Rosenberg is further of the view that beyond the legal model, that is the constitutional mandate of precedence, and text or language of statute and constitutions in adjudicating cases, Judges may alsoinvoke attitudinal models to bear on policymaking--ideological attitudes and personal policy preferences. Ideological attitudes have to do with individual judge's political background and philosophy, while personal policy preferences refers to a judge's individual intention or mindset toward a policy. For instance, in the United States, there are both liberal and conservative Judges serving on the Supreme Court; when it comes to matters of policy, the Judges most of the times vote based on their ideology. A few will often digress from ideology and vote based on their personal interest or mindset in a policy: the Obama Healthcare Policy (Obamacare) survived a recent Court action because Chief Justice John Robert broke away from his party'sideology to vote with the liberals based on his personal conviction about the policy. As stated earlier, in order not to breach the the touchline rule, I will attempt to stay within limits. We are all aware of the recent judgment in the contempt case against individuals who went beyond the touchline rule. The Court's action, as it were, was intendedto bring about sanity in its present discourse so as in the long run avoid mayhem as put forward by one of the contemnors if the ruling went a certain way. Based on legal versus attitudinal models as put forward, did the panel of judges invoke punishments on the contemnors based on either of the models? And by so doing, did the Court succeed in implementing a very important public policy considering the fact that one Sir John is alleged to have gone on air to criticize the Judges for their posture toward one of the parties in the conflict before the Court.For now my advice is let all stay put on whatever answer/s we may have, and revisit the issue of legal versus attitudinal models at the close of this important deliberation before the Court.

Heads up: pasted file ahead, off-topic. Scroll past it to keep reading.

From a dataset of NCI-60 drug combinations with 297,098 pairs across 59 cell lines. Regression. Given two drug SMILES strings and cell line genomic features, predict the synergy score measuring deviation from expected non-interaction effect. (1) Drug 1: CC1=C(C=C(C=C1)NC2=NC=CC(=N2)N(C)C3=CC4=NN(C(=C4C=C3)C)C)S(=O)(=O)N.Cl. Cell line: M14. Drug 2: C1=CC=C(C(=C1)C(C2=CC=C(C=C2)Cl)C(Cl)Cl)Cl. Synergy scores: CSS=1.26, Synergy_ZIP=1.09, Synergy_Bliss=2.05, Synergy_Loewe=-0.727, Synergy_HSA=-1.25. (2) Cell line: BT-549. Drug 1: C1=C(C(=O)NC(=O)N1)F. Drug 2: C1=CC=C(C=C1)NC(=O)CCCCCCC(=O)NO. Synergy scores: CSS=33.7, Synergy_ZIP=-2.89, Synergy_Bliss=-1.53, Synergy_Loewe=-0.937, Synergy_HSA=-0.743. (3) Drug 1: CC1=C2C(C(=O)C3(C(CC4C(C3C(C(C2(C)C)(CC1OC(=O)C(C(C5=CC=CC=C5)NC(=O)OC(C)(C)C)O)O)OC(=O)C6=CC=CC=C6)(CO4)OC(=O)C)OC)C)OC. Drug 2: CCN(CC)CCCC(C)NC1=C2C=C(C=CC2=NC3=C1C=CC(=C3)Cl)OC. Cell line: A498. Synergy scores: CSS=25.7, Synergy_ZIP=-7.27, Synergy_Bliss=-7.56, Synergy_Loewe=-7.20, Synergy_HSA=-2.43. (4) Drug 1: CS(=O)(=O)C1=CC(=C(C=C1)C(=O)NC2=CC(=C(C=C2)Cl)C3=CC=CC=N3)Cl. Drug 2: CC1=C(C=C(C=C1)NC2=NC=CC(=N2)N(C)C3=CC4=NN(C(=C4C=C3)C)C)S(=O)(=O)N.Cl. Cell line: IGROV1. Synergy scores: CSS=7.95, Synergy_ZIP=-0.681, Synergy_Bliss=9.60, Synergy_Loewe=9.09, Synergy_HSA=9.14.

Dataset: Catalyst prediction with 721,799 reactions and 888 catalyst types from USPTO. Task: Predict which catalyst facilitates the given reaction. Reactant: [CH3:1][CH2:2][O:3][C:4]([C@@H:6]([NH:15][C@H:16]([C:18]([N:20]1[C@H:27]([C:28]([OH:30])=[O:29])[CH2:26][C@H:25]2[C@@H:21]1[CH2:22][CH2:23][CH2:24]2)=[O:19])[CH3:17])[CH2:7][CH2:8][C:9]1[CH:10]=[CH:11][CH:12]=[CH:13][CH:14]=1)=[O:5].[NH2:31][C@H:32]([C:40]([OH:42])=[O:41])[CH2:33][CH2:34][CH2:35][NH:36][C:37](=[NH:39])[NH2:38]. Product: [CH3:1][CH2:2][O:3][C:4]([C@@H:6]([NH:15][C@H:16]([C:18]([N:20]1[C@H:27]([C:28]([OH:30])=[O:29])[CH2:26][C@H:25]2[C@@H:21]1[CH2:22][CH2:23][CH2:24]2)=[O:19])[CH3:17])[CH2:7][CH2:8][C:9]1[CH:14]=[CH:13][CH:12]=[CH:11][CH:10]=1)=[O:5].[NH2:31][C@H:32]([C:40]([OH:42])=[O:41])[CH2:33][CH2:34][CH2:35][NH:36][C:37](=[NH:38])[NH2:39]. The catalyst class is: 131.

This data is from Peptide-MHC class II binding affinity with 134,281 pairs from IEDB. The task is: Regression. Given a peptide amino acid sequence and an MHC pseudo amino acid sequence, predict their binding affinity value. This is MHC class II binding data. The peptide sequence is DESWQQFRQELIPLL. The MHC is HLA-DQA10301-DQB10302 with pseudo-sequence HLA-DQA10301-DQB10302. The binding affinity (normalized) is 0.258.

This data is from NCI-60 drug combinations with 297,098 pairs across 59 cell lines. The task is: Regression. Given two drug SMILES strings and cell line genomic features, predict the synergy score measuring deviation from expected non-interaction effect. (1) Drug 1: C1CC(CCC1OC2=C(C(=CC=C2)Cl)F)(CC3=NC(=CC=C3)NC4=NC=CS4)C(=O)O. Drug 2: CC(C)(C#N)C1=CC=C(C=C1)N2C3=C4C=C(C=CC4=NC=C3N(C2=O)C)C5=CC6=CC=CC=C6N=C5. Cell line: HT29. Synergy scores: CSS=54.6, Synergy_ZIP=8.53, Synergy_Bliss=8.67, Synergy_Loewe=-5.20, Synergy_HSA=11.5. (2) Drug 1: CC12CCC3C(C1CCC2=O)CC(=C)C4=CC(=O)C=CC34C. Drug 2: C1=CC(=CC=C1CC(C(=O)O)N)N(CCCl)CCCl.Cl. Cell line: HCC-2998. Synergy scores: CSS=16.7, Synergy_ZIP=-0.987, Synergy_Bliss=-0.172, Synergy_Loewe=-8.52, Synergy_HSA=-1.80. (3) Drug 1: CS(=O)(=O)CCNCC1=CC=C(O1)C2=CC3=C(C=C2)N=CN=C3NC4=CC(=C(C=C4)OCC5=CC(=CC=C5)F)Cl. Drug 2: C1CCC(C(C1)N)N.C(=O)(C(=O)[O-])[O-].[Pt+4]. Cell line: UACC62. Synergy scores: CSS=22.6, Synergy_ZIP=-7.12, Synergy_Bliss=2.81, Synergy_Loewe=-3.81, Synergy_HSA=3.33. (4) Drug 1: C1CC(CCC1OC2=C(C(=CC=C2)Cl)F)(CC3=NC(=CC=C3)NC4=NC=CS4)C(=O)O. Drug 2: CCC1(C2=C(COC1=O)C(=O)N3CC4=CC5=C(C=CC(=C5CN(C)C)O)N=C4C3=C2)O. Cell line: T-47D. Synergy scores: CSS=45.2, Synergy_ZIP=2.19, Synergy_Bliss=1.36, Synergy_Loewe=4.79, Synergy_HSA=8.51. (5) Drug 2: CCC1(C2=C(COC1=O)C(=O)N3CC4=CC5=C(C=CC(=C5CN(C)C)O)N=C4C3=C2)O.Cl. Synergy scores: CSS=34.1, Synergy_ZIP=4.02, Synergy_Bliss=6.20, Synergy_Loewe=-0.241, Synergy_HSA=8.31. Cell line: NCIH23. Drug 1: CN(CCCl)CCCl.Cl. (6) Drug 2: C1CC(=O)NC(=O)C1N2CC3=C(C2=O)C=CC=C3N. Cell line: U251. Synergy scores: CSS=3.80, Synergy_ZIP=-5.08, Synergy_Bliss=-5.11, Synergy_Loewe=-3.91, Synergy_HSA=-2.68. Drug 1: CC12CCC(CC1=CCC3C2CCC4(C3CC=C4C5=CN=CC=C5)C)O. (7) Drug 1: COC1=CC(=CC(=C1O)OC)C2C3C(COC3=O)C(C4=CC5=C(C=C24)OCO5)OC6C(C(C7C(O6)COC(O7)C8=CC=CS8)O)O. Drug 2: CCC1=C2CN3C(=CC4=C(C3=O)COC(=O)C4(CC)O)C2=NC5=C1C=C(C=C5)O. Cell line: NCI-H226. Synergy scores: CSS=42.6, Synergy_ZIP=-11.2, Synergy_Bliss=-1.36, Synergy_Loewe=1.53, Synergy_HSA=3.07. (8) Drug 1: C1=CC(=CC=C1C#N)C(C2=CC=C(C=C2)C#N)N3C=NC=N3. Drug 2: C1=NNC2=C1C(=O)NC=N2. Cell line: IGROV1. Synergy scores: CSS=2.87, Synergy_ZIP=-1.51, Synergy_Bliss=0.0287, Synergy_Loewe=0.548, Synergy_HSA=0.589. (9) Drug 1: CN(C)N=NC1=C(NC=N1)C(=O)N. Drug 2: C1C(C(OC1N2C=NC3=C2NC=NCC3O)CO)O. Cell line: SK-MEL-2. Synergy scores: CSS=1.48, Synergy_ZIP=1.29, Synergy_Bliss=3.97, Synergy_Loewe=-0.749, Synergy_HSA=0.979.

Lastly, as to whether the Court as such Judges in Ghana will be part of the public policymaking processes is dependent on a lot of factors beyond legal and attitudinal models of adjudication.Most important among other factorsis the entire citizens of Ghana having a high level of confidence in this important institution handed down to us through the national Constitution. Cooperation and respect from citizens for this august institution can enhance Judges' role as neutral policymakers devoid of politics and other unorthodox human machinations;thereby paving the way for the socio-economic development the country much desires for in an atmosphere of peace and tranquility. Finally, while we attempt to stay within the touchline rule as we discuss this important subject, be assured that I will be back to give a better analysis of the subject matter under review after the Supreme Court makes its final determination.